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« Why Renaissance Babies are ugly (Elatia Harris) | Main | Step lively, you wretches ... »

December 05, 2011


The following comment from Dean failed to appear for mysterious reasons, godly or ungodly, we cannot say. Perhaps Elatia was right. Accidental Blogger may be expressing a distinct antipathy for texts replete with relgious references :-) I will give it a shot.

Starkly, or even faintly (not necessarily heavy-handed), gratuitous word-play of any kind understandably detracts from poetry. This is one reason puns can be so repugnant. If the word-play involves an injection of religious sentiment for no other reason than to impart seriousness and depth the poem otherwise can't support, then it fails. That may be the case with this poem, but not necessarily because of a purely religious reference. As suggested by the author, and thanks to OED, we learn that "Lord" meant "A master of servants; the male head of a household," before it meant, "God," an obvious figural employment of the term. Its etymology? "In its primary sense the word ... denotes the head of a household in his relation to the servants and dependents who 'eat his bread'..." (the word having a prehistoric form entailing a contraction of elements meaning "loaf" and "ward"). The author mistakenly believes the religious meaning is inapt because it's literal. To the contrary, the religious meaning is there, front and center, but it's a figure

I think this poem is a nice effort, but not particularly tightly rhythmic. Unless you're John Skelton or Christopher Smart, your long series of short lines, here in threes and fours, gets tiresome. The alliteration is forced at times. The tone is derivative, too. I hear an echo of a very lovely poem by Donald Justice in his 1967 Night Light, "Poem to Be Read at 3:00 a.m.":

Excepting the diner
On the outskirts
The town of Ladora
At 3 am
Was dark but
For my headlights
And up in
One second-story room
A single light
Where someone
Was sick or
Perhaps reading
As I drove past
At seventy
Not thinking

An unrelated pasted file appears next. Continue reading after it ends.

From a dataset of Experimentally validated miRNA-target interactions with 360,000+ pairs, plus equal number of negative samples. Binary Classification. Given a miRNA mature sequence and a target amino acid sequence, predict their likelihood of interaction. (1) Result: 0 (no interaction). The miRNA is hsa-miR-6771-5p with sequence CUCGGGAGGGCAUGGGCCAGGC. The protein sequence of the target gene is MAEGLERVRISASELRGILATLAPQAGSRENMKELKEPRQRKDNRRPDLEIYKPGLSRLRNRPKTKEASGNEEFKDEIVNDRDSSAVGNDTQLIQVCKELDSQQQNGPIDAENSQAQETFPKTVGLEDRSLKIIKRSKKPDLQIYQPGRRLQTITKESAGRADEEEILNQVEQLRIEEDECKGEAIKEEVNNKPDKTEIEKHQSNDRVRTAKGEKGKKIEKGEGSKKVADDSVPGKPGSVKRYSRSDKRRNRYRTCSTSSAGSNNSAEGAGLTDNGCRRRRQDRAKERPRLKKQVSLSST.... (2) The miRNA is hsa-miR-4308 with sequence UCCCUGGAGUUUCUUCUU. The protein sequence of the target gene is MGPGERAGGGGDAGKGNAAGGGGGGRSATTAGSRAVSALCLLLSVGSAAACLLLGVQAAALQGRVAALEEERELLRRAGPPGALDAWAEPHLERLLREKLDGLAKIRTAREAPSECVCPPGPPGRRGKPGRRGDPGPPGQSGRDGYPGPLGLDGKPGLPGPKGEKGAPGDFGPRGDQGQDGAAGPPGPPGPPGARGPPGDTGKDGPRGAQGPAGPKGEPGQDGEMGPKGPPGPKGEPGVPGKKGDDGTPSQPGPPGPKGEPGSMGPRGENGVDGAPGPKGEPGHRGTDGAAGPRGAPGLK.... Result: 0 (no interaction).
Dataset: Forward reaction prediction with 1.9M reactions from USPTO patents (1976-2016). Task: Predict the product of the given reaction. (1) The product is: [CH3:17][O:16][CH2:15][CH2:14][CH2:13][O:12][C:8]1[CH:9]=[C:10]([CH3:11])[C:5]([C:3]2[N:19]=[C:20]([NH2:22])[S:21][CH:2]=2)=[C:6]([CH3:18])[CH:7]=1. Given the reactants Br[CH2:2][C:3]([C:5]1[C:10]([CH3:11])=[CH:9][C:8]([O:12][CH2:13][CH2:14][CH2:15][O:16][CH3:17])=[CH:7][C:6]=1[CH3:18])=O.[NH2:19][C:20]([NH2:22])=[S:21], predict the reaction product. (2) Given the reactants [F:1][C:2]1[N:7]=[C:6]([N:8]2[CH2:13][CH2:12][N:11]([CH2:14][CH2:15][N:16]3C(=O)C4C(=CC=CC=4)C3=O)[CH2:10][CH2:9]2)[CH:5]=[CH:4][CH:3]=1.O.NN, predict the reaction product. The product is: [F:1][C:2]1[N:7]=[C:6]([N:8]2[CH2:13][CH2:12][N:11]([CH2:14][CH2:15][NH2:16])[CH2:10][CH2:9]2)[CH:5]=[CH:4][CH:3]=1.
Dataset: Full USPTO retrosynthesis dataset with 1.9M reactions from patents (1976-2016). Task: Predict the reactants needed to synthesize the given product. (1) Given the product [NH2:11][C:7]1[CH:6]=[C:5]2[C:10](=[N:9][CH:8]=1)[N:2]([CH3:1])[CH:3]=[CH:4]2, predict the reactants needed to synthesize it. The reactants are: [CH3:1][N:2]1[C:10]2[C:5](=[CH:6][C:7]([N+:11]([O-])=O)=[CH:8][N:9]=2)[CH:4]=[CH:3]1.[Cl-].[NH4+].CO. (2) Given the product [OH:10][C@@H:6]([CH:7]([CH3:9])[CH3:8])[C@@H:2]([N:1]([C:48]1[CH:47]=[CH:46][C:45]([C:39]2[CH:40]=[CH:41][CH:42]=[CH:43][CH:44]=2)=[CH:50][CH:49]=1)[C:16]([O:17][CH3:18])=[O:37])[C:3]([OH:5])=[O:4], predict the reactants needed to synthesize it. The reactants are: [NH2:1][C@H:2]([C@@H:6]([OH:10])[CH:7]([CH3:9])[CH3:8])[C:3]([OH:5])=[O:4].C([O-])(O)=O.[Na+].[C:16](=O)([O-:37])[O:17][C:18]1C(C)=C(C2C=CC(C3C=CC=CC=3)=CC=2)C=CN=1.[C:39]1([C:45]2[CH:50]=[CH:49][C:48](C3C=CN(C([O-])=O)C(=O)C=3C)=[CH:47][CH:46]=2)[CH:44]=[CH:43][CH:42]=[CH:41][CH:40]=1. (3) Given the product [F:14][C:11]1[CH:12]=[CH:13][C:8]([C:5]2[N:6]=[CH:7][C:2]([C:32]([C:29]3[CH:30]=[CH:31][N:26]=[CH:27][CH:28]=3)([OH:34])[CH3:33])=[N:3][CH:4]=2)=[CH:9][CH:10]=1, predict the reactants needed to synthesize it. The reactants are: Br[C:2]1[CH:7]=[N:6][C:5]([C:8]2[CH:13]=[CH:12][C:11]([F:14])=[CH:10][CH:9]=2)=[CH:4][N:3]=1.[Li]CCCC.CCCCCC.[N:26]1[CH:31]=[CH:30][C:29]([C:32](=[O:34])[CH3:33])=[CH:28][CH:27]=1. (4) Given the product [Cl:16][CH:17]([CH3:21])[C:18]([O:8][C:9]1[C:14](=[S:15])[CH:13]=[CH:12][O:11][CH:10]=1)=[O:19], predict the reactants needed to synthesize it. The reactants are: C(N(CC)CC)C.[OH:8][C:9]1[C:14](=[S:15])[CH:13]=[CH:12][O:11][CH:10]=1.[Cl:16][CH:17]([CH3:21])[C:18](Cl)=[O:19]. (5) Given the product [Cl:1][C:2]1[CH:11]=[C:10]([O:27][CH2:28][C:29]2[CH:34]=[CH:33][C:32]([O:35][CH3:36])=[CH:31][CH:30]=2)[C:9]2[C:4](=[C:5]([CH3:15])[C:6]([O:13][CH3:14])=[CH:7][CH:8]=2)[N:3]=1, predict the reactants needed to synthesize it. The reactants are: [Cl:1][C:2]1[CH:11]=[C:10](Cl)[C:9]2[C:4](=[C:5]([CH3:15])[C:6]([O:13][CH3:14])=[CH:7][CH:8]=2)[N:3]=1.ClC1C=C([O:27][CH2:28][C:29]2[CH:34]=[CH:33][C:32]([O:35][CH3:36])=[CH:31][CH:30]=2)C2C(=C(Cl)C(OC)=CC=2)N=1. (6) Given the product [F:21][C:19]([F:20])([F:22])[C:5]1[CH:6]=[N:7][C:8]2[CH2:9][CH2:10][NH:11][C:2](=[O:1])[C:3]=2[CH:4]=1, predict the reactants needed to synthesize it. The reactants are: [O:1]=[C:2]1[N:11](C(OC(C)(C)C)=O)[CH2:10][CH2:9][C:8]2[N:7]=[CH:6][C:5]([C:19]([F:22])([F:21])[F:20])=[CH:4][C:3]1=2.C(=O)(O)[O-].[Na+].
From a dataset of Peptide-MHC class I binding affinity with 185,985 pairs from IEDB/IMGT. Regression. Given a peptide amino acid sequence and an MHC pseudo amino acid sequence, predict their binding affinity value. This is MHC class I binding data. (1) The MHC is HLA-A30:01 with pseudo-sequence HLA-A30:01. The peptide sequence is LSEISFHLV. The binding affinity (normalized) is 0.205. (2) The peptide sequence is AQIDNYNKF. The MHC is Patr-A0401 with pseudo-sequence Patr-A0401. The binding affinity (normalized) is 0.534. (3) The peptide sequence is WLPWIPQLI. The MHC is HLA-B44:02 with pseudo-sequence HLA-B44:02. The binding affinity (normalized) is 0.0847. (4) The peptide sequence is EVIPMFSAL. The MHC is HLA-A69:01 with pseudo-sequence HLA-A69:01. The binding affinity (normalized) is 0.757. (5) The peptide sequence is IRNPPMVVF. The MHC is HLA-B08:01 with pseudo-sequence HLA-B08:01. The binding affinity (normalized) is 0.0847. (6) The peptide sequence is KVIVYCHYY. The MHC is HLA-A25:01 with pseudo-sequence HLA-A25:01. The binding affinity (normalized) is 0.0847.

This poem
Is for whoever
Had the light on

In both poems, the night scenes involving a highway, particularly the dark silence "but for" the cars, evoke a kind of nostalgia, although Justice tactfully leaves out details of the domestic interior, and so he leaves them for the reader to imagine.

I'm baffled, though, by the question provoked by the comment to the Culleny poem. Would the same reader not appreciate Wallace Stevens' "Sunday Morning" for the same reason? How are religious references special in poetry? What if a reader who doesn't celebrate Thanksgiving decides not to like this poem on account of the explicit reference? I think the question has to do not with religious themes, but with the overwrought devotional message of some typically bad verse. That does not seem to be the case with this poem.

@ Dean:

Thanks for taking the time to comment. Thanks, especially for Wallace Stevens', "Sunday Morning." If I ever had read it, it was a long time ago and completely forgotten. Isn't it wonderful that I can copy and paste your reference into Google and find it in a matter of seconds?

My brain's neurons, for whatever reason, do not take to verse very easily. So I copy and paste into OpenOffice, and reconstitute full sentences as in prose. After a bit of practice, I go back to the original and read aloud to myself.

Now I need to understand, better, what the poet intends. That is why God created comment threads. See

The neurons in my brain would have acclimated to good verse 50 years earlier, if the Internet were around at that time.

Naw, Norm, you don't need to understand what the poet intends. That's why God created Harold Bloom, whose Poems of Our Climate will help with most of the Stevens corpus. I recently read for the first time Steven's own The Necessary Angel, a collection of speech transcriptions I'd always had a hard time penetrating. What an eye-opener this go-round! The man was brilliant, inspired, etc. He saw a place, a reason for poetry. And his poetry certainly suits the reason.

I, too, have a hard time with poetry. But when the mood (or the "climate" or the alignment of the spheres) is right, it strikes like nothing else. And I don't worry much about whether or not "the main characters are Mary and Jesus" and such. Each rereading reveals or suggests something new, and deference to Bloom and other readers, including Stevens himself, makes new revelations interesting. I have a hard time with poetry, but for some assortment of reasons and half-reasons, I think it's worth reading.

You found "Sunday Morning" online in a manner of seconds. It took some time (ten, fifteen minutes) for me to settle on the text of the simple Justice poem. Some sites featured versions with punctuation (with or without a concluding period), some none, and at least one left out several of the closing lines. I found no versions from images of books. I'm not entirely confident I have the right text.

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